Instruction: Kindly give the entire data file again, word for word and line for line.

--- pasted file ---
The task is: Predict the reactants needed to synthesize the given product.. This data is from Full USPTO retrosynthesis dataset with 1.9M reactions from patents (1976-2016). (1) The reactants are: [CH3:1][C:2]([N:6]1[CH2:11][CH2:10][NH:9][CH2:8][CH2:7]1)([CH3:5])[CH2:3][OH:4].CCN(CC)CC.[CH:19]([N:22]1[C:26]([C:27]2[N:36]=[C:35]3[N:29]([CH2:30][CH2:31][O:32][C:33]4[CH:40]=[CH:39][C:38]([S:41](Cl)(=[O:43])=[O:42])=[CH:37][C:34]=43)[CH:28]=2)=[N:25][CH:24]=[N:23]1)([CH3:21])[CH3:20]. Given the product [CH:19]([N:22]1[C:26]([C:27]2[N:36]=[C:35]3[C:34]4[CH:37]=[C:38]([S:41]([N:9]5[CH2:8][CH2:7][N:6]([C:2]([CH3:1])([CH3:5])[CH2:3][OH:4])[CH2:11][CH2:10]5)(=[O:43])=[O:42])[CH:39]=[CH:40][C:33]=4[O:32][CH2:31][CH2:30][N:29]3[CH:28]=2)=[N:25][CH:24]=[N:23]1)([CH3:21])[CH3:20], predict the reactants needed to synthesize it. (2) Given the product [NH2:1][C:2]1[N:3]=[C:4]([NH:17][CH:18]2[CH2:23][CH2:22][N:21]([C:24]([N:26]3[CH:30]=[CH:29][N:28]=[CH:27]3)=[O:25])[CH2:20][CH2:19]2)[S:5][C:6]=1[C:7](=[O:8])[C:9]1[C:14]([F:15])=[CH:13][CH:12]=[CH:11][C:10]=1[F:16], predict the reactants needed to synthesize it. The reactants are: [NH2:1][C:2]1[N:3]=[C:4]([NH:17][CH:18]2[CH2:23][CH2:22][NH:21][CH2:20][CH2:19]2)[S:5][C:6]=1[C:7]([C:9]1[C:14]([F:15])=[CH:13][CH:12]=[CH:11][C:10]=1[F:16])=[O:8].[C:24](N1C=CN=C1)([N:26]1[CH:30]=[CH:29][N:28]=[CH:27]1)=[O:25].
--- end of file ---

The task is: Predict the reactants needed to synthesize the given product.. This data is from Full USPTO retrosynthesis dataset with 1.9M reactions from patents (1976-2016). (1) The reactants are: [CH3:1][C:2]([N:6]1[CH2:11][CH2:10][NH:9][CH2:8][CH2:7]1)([CH3:5])[CH2:3][OH:4].CCN(CC)CC.[CH:19]([N:22]1[C:26]([C:27]2[N:36]=[C:35]3[N:29]([CH2:30][CH2:31][O:32][C:33]4[CH:40]=[CH:39][C:38]([S:41](Cl)(=[O:43])=[O:42])=[CH:37][C:34]=43)[CH:28]=2)=[N:25][CH:24]=[N:23]1)([CH3:21])[CH3:20]. Given the product [CH:19]([N:22]1[C:26]([C:27]2[N:36]=[C:35]3[C:34]4[CH:37]=[C:38]([S:41]([N:9]5[CH2:8][CH2:7][N:6]([C:2]([CH3:1])([CH3:5])[CH2:3][OH:4])[CH2:11][CH2:10]5)(=[O:43])=[O:42])[CH:39]=[CH:40][C:33]=4[O:32][CH2:31][CH2:30][N:29]3[CH:28]=2)=[N:25][CH:24]=[N:23]1)([CH3:21])[CH3:20], predict the reactants needed to synthesize it. (2) Given the product [NH2:1][C:2]1[N:3]=[C:4]([NH:17][CH:18]2[CH2:23][CH2:22][N:21]([C:24]([N:26]3[CH:30]=[CH:29][N:28]=[CH:27]3)=[O:25])[CH2:20][CH2:19]2)[S:5][C:6]=1[C:7](=[O:8])[C:9]1[C:14]([F:15])=[CH:13][CH:12]=[CH:11][C:10]=1[F:16], predict the reactants needed to synthesize it. The reactants are: [NH2:1][C:2]1[N:3]=[C:4]([NH:17][CH:18]2[CH2:23][CH2:22][NH:21][CH2:20][CH2:19]2)[S:5][C:6]=1[C:7]([C:9]1[C:14]([F:15])=[CH:13][CH:12]=[CH:11][C:10]=1[F:16])=[O:8].[C:24](N1C=CN=C1)([N:26]1[CH:30]=[CH:29][N:28]=[CH:27]1)=[O:25].